The Harmandir Sahib is considered the holiest shrine by Sikhs. The 11th and eternal Guru Sri Guru Granth Sahib Ji is present inside it. It is moved to the Sri Akal Takhat Sahib at around 10 PM and then moved back from there to Sri Harmandir Sahib at 4.45 AM,[3] site contains the time schedule, please note that there might be changes in the timing as per the season. Its construction was mainly intended as a place of worship for men and women from all walks of life and all religions to come and worship God equally.[1][4] The Sri Guru Granth Sahib is the holiest literature in the Sikh religion,[4] the tenth Guru of Sikhs, Sri Guru Gobind Singh on 7 October 1708 made it the eternal Sikh Guru and the leader of Sikhism.[4] Anywhere in the world where the Guru Granth Sahib is present is equally holy and precious to Sikhs. Harmandir Sahib was built with four doors to show that every religion or faith is allowed to go in to meditate or just listen to the prayers for peace.[5]


The fourth Guru of Sikhism, Guru Ram Das, excavated a tank in 1577 which subsequently became known as Amritsar (meaning: Pool of the Nectar of Immortality),[2] giving its name to the city that grew around it. In due course, a splendid Sikh edifice, the Harmandir Sahib (Temple of God),[2] was constructed in the middle of this tank which became the supreme centre of Sikhism. Its sanctum came to house the Adi Granth comprising compositions, Sikh values, philosophies and teachings of the Sikh Gurus and other saints of Guru Nanak’s time, e.g. Ravidas a Hindu Guru, Baba Farid a Sufi Sant (Saint) and Kabir, all of whom the Sikhs refer to as the Bhagats.

The compilation of the Adi Granth was started by the fifth Guru of the Sikhs, Guru Arjan Dev.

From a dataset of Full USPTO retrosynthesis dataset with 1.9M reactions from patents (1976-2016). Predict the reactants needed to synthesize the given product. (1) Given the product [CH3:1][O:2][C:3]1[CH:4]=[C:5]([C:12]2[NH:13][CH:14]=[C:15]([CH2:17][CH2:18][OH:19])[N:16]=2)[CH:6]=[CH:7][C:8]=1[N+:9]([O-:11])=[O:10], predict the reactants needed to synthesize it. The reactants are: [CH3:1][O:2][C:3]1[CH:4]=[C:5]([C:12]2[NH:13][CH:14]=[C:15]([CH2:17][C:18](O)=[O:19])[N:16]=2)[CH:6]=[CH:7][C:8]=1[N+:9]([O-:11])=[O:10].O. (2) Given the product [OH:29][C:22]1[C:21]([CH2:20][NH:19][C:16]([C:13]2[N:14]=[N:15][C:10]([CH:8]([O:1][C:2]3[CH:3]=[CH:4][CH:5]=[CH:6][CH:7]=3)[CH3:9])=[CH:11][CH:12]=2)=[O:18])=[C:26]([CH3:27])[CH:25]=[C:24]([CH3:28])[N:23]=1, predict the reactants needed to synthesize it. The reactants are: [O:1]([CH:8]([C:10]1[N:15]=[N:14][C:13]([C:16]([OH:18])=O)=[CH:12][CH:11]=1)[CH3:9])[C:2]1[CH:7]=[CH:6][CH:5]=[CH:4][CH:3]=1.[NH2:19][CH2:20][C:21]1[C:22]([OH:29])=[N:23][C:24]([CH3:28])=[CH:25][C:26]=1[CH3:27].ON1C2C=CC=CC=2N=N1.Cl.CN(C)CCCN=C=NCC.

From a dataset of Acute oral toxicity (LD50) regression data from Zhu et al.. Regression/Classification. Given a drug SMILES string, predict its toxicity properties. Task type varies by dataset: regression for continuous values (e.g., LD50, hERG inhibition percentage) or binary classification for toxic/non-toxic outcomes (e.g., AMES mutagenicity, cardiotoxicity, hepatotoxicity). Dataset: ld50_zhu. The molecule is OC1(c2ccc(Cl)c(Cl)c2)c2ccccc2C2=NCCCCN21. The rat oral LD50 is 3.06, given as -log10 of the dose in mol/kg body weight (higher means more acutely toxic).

The Amritsar area

Amritsar is located in the Majha region of the Punjab. Majha is also known as the Bari Doab, since it is the Doab (Do = two, ab = rivers) or the (fluvial) tract of land which lies between two of the five great rivers of the province, the Ravi and the Beas. As such, Majha lies in the heart of the ancient Punjab region, comprising Gurdaspur, Batala and Tarn Taran Sahib as well as Amritsar. Amritsar is also known as “Sifti Da Ghar” or Adorable Abode.
The temple is surrounded by a large Sarovar (manmade lake), known as the AmritSar (Lake of Holy Water or Immortal Nectar). There are entrances to the temple on all four sides, signifying the importance of acceptance and openness; ostensibly, complex t. There are threeholy trees (Bers) each associated with a historical event or Sikh saint. Inside the temple there are many memorial plaques that commemorate past Sikh historical events, saints, martyrs and includes commemorative inscriptions of all the Sikh soldiers who died fighting in the two World Wars. For a new visitor the first recommended place to visit is the information Office  and followed by visiting the Sikh Central museum near the main entrance called the Ghanta Ghar Deori (clock tower gate). Anyone who wants to enter the Harmandir Sahib may do so, irrespective of religion, colour, creed or sex. The only restrictions are that the person must not drink alcohol, eat meat or smoke cigarettes or use other non prescription drugs while in the shrine. Visitors are, as well, expected to dress appropriately and everyone must cover their heads as a sign of respect, remove their shoes and socks and enter the temple barefooted. Visitors must wash their feet in the small pool of water as they enter the Harmandir Sahib premises. Head scarves are provided.